In late 2021, with Facebook announcing its rebrand into Meta, the idea of a virtual metaverse seemed like a reality about to erupt at our doorstep. For a time, cryptocurrencies, digital real estate, NFTs and avatars were all we could think about. Now, some time in, these ideas are still popular, but we can definitely feel a mainstream loss of interest.

In the interior design world, we can see a similar pattern emerge. After Meta’s new rebrand and the promise of a more embodied internet, many started thinking about the possibilities of interior design in this virtual new space, and how the metaverse could help interior designers and suppliers show their ideas and creativity. In an applicable sense, digital showrooms are an example of this idea, but increasingly, their value is being questioned now that in-person sourcing has returned. Despite these doubts, the survival of the interiors industry during the pandemic shows us that preparing for e-commerce or virtual solutions is not a waste of time, rather, it is an opportunity to increase business and resilience as a company.

Covet Paris Virtual Showroom by Brabbu

Buy Now Pay Later came under scrutiny

At first, the Buy Now Pay Later (also “BNPL”) concept seemed to predict a revolution in how Gen Z and millennials purchased high-price products including interior design purchases. The premise is simple: buy anything you want, and pay in instalments without applying for a credit card. 

As this method of payment became popular across the world via ads, influencers and word-of-mouth, regulators started taking notes on how this impacted the debt levels of consumers – especially vulnerable, low-income communities. Because of these concerns around the ethics of BNPL, national and international regulatory bodies are looking to introduce legislation within the next few years.

As of today, we can already see the consequences of companies adopting BNPL options in their direct-to-consumer efforts. Bloomberg reports that young buyers are quickly racking up debt and are defaulting on their payments, making online delinquency levels rise across Klarna and other platforms. If you were thinking about getting involved with a BNPL provider, perhaps wait to see future regulations.

Hybrid workplaces continue their metamorphosis

In the corporate and creative world, hybrid workplaces have become the norm, with more and more workers expecting to work from home at least a couple of days a week or month. The benefits to this pattern are endless. From a talent acquisition standpoint, potential talent pools are inevitably enlarged and better convinced to join, as for many family-work conciliation is a necessary part of their job.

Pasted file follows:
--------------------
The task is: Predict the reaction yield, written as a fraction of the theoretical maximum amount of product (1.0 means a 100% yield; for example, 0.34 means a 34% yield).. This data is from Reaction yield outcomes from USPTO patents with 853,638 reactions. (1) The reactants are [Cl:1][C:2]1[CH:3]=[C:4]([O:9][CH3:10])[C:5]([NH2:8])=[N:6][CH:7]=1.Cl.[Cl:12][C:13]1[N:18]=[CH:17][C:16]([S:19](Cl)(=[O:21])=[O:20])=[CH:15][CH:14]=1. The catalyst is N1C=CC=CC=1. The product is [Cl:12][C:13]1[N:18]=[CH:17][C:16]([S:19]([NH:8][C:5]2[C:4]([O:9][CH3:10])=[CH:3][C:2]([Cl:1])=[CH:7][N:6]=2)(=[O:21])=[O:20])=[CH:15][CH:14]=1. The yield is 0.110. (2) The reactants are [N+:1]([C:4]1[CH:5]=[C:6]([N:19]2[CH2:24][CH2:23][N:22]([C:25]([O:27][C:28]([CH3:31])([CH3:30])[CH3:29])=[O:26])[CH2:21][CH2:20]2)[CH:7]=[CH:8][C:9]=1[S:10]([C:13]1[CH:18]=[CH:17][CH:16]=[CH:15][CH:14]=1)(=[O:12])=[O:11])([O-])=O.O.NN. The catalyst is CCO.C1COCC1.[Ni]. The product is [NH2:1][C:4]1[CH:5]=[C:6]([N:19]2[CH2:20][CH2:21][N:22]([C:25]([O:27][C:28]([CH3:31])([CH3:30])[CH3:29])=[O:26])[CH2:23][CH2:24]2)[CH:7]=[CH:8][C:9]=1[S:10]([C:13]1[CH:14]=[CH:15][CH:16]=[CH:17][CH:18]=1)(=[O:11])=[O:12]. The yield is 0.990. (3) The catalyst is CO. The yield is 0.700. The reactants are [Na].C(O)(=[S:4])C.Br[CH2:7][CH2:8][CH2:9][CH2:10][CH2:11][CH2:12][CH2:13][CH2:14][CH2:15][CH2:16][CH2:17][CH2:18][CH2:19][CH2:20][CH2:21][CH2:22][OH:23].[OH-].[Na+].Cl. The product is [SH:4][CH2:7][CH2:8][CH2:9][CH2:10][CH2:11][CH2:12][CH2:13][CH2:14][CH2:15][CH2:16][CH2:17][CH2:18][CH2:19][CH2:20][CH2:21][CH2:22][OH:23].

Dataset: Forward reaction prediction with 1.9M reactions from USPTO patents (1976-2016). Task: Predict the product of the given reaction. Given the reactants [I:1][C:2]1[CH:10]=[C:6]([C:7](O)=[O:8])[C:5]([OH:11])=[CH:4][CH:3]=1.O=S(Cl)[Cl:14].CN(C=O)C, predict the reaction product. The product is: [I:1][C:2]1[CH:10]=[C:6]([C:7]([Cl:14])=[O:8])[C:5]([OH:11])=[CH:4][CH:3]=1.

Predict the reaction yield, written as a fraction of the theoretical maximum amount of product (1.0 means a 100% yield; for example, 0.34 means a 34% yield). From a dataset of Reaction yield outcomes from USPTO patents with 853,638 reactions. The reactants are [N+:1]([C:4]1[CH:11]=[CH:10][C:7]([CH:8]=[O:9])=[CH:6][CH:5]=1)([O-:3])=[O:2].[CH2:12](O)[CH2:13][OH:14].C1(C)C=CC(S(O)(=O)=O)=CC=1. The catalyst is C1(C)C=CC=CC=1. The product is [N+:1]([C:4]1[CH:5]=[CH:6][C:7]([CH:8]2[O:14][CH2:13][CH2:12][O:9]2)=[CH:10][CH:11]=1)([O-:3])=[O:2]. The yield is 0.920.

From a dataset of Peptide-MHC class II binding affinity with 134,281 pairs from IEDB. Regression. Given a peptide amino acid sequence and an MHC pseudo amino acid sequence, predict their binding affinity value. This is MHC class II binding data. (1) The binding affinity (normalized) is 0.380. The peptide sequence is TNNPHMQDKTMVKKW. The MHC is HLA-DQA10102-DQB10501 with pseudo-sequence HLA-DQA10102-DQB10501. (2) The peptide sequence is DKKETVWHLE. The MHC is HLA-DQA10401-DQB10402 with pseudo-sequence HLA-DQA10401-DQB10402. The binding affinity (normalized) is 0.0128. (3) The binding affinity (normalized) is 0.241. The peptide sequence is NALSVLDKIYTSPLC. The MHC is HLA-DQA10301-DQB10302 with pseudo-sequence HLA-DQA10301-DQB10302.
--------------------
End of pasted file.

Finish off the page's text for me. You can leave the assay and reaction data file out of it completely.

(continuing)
As a result of this, many offices have had to adapt their designs to different patterns of working. Instead of maximising spaces to sit down, work at the computer and not move for hours at a time, new offices must be designed to create innovative and collaborative spaces from which to ideate. This is because silent, deep work time can be done from home, but the serendipitous outburst of ideas can only happen with face-to-face contact. Many companies are investing in better team-building and meeting spaces, from which in-person and remote workers can join. Interior designers will have fun with these concepts for years to come!

Uncommon working spaces in London by Stay the Night

AI has entered the chat

For a long time, creative roles were thought to be beyond the reach of AI, as they required that special something only humans could provide. We’re afraid that’s no longer true. 

Interior AI is changing the industry. Still in its infancy in terms of technology and rollout, Interior AI allows designers to upload 2-D images of their spaces, and try out different style options. While the physics behind the app are not 100% there, its accuracy in terms of style and finish is astounding. For more information on this app, check out Business of Home’s in-depth review.

Rendering by Interior AI

Trade shows came back in full force

Although some trade shows did risk it in 2021, many have been extremely cautious up until this year. Many exhibitions and conferences are back on track, and we couldn’t be happier about it. For more information on next year’s exhibitions, check out our newsletter exclusive “2023 Interior Design Events and Trade Shows”.

Decorex 2022 by United Alabaster

Designers wellbeing came to the forefront

According to the Well Designed Organisation, 84% of interior designers cite anxiety and stress as some of the biggest problems in the interior design industry. While some level of pressure is totally normal in any role, the levels at which interior designers appear to operate are alarming.

Thankfully, more and more people are taking a stand and coming up with solutions. Here at Portaire, we’re passionate about giving you more time so you can reduce admin stressors, and finally focus on what matters most. We’d love for you to check us out, but if your stress levels go beyond the readily solvable, do contact your GP, reach out to your family and friends and learn more on Mind.